In fact, it's a good sign that the 29-year-old has remained dominant despite his cutter's velocity going up and down. It doesn't need to light up a radar gun to miss bats or miss barrels. He's efficient with it, too, throwing over half his career pitches in the strike zone. Everything points to a rarity: a reliever whose elite talent should age well.
Jansen has had some injury scares in his career, including shoulder inflammation, foot surgery and heart problems that required him to undergo a procedure in 2012.
Fortunately, those heart problems appear to be behind him. And through it all, it's a positive that he's appeared in at least 65 games in four of five seasons. It's fair to have some unease about his durability, but not too much.
Not surprisingly, Jansen got a $17.2 million qualifying offer from the Los Angeles Dodgers. He's a lock to reject it and take his chances on the open market.
The goal for him will be to try to beat Papelbon's 2011 contract. His ties to draft-pick compensation will complicate that somewhat, but likely won't stop him from beating it. He's awfully good, but all that money plus a draft pick is a big price.
1. Zach Britton, LHP, Trade
Source: Roch Kubatko of MASN Sports
Zach Britton was superb in 2014 and 2015. He was something else entirely in 2016. His 0.54 ERA is the lowest ever for a reliever who appeared in over 60 games. With that in the bag, he now owns a 1.38 ERA in 204 appearances over the past three seasons.
The 28-year-old should keep this up in his final two seasons before free agency. His sinker has 96-97 mph velocity and absurd movement, and he's very good at keeping it below the knees. His rewards are strikeouts and lots and lots of ground balls. And as a former starter, he may have the ability to make like Andrew Miller and start stretching himself out more if he's asked.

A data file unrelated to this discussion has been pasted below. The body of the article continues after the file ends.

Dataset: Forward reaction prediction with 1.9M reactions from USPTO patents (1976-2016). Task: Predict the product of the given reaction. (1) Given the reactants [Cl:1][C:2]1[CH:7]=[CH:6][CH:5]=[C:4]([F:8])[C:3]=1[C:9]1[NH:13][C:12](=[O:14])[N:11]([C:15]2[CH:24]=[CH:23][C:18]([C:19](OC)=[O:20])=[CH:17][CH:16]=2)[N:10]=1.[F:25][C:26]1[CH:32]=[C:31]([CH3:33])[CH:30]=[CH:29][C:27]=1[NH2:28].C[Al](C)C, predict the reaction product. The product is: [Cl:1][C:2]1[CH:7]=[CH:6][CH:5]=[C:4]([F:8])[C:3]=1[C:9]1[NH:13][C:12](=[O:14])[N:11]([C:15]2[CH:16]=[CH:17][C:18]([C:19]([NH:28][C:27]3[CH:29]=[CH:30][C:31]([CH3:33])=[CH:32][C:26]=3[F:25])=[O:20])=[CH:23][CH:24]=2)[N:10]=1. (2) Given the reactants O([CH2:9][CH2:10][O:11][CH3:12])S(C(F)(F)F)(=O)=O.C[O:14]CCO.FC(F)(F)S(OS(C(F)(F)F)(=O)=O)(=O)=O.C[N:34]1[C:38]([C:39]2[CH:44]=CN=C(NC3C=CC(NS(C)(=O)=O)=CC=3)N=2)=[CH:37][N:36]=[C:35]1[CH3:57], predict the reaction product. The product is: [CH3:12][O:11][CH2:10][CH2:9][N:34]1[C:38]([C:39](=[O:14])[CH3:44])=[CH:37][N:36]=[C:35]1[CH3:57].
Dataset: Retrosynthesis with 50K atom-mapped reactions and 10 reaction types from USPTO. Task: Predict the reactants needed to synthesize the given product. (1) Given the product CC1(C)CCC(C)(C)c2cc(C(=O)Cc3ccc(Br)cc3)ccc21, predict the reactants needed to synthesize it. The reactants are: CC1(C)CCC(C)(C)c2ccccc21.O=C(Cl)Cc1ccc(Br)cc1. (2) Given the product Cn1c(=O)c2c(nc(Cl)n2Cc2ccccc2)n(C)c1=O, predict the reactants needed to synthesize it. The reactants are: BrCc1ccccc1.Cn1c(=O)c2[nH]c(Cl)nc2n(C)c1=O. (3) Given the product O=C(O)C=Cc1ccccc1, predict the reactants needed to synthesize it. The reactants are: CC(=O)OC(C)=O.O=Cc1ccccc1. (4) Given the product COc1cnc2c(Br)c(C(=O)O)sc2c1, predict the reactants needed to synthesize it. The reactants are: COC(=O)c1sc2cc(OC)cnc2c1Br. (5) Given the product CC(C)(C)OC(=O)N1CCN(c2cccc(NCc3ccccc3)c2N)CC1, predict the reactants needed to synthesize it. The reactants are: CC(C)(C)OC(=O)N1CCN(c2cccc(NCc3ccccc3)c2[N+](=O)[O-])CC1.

Britton had some trouble with his left shoulder earlier in his career, missing a substantial amount of time in 2011 and 2012. It's been smooth sailing ever since he moved into a relief role.
The fact that Britton is still new to relieving and also relatively youthful are two things that bode well for his durability in the two years of club control he has left.
Kubatko is far from the only one to wonder aloud if the Baltimore Orioles will trade Britton. It would be a good way to take advantage of his sky-high value and avoid the massive raise he's going to get in arbitration. MLB Trade Rumors has him projected to go from $6.75 million to $11.4 million.
This summer's trade of Miller would be a good template for the Orioles to follow if they were rebuilding. But they're not. They're only likely to entertain offers that would substantially improve their major league roster. A team that trades for Britton would be out of some valuable pieces and would also be on the hook to pay him a lot of money. That's a lot for a mere relief pitcher to live up to.